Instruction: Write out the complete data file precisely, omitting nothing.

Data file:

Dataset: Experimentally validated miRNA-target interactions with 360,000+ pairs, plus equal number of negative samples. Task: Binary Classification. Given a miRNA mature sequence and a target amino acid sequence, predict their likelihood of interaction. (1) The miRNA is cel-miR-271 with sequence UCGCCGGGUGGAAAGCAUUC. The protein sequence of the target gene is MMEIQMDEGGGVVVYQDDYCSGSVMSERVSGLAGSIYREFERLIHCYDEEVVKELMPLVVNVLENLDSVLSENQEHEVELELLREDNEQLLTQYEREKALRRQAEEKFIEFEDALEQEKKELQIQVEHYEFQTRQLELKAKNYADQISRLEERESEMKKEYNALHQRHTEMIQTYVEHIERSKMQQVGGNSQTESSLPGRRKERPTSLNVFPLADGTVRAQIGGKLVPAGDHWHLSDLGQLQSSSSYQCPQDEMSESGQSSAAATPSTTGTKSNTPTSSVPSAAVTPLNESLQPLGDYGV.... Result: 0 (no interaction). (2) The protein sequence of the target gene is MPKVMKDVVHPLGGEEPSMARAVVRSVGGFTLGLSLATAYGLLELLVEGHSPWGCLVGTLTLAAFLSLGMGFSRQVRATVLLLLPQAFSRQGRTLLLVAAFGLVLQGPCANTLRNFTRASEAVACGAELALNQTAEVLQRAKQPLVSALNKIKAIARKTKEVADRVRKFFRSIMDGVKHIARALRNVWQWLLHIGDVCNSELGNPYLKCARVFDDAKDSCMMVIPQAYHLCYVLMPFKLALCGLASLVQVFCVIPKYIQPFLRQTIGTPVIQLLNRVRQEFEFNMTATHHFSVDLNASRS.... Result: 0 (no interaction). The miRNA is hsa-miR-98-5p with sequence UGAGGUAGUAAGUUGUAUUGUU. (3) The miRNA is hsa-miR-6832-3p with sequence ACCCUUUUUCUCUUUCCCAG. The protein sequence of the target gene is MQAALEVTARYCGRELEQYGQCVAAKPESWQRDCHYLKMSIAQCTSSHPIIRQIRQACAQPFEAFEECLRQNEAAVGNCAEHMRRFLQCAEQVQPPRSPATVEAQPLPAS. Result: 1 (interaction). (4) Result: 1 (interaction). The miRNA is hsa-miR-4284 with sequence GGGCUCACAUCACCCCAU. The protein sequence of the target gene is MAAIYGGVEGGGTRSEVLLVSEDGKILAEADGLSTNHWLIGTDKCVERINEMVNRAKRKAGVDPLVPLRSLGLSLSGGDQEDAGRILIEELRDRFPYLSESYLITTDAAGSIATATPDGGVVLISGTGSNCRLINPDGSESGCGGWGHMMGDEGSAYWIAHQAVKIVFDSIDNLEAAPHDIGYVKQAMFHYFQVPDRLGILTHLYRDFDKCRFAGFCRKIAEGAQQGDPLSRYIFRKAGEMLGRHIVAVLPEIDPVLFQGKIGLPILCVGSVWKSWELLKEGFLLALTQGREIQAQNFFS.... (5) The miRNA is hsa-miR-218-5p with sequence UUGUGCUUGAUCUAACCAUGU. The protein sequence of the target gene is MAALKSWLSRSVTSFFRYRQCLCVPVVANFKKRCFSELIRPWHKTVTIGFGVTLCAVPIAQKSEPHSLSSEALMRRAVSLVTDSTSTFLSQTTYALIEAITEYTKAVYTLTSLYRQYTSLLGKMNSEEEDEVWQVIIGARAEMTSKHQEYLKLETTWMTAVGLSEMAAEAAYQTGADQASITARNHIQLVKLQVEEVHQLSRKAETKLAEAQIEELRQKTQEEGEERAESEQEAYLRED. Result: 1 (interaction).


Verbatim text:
Dataset: Experimentally validated miRNA-target interactions with 360,000+ pairs, plus equal number of negative samples. Task: Binary Classification. Given a miRNA mature sequence and a target amino acid sequence, predict their likelihood of interaction. (1) The miRNA is cel-miR-271 with sequence UCGCCGGGUGGAAAGCAUUC. The protein sequence of the target gene is MMEIQMDEGGGVVVYQDDYCSGSVMSERVSGLAGSIYREFERLIHCYDEEVVKELMPLVVNVLENLDSVLSENQEHEVELELLREDNEQLLTQYEREKALRRQAEEKFIEFEDALEQEKKELQIQVEHYEFQTRQLELKAKNYADQISRLEERESEMKKEYNALHQRHTEMIQTYVEHIERSKMQQVGGNSQTESSLPGRRKERPTSLNVFPLADGTVRAQIGGKLVPAGDHWHLSDLGQLQSSSSYQCPQDEMSESGQSSAAATPSTTGTKSNTPTSSVPSAAVTPLNESLQPLGDYGV.... Result: 0 (no interaction). (2) The protein sequence of the target gene is MPKVMKDVVHPLGGEEPSMARAVVRSVGGFTLGLSLATAYGLLELLVEGHSPWGCLVGTLTLAAFLSLGMGFSRQVRATVLLLLPQAFSRQGRTLLLVAAFGLVLQGPCANTLRNFTRASEAVACGAELALNQTAEVLQRAKQPLVSALNKIKAIARKTKEVADRVRKFFRSIMDGVKHIARALRNVWQWLLHIGDVCNSELGNPYLKCARVFDDAKDSCMMVIPQAYHLCYVLMPFKLALCGLASLVQVFCVIPKYIQPFLRQTIGTPVIQLLNRVRQEFEFNMTATHHFSVDLNASRS.... Result: 0 (no interaction). The miRNA is hsa-miR-98-5p with sequence UGAGGUAGUAAGUUGUAUUGUU. (3) The miRNA is hsa-miR-6832-3p with sequence ACCCUUUUUCUCUUUCCCAG. The protein sequence of the target gene is MQAALEVTARYCGRELEQYGQCVAAKPESWQRDCHYLKMSIAQCTSSHPIIRQIRQACAQPFEAFEECLRQNEAAVGNCAEHMRRFLQCAEQVQPPRSPATVEAQPLPAS. Result: 1 (interaction). (4) Result: 1 (interaction). The miRNA is hsa-miR-4284 with sequence GGGCUCACAUCACCCCAU. The protein sequence of the target gene is MAAIYGGVEGGGTRSEVLLVSEDGKILAEADGLSTNHWLIGTDKCVERINEMVNRAKRKAGVDPLVPLRSLGLSLSGGDQEDAGRILIEELRDRFPYLSESYLITTDAAGSIATATPDGGVVLISGTGSNCRLINPDGSESGCGGWGHMMGDEGSAYWIAHQAVKIVFDSIDNLEAAPHDIGYVKQAMFHYFQVPDRLGILTHLYRDFDKCRFAGFCRKIAEGAQQGDPLSRYIFRKAGEMLGRHIVAVLPEIDPVLFQGKIGLPILCVGSVWKSWELLKEGFLLALTQGREIQAQNFFS.... (5) The miRNA is hsa-miR-218-5p with sequence UUGUGCUUGAUCUAACCAUGU. The protein sequence of the target gene is MAALKSWLSRSVTSFFRYRQCLCVPVVANFKKRCFSELIRPWHKTVTIGFGVTLCAVPIAQKSEPHSLSSEALMRRAVSLVTDSTSTFLSQTTYALIEAITEYTKAVYTLTSLYRQYTSLLGKMNSEEEDEVWQVIIGARAEMTSKHQEYLKLETTWMTAVGLSEMAAEAAYQTGADQASITARNHIQLVKLQVEEVHQLSRKAETKLAEAQIEELRQKTQEEGEERAESEQEAYLRED. Result: 1 (interaction).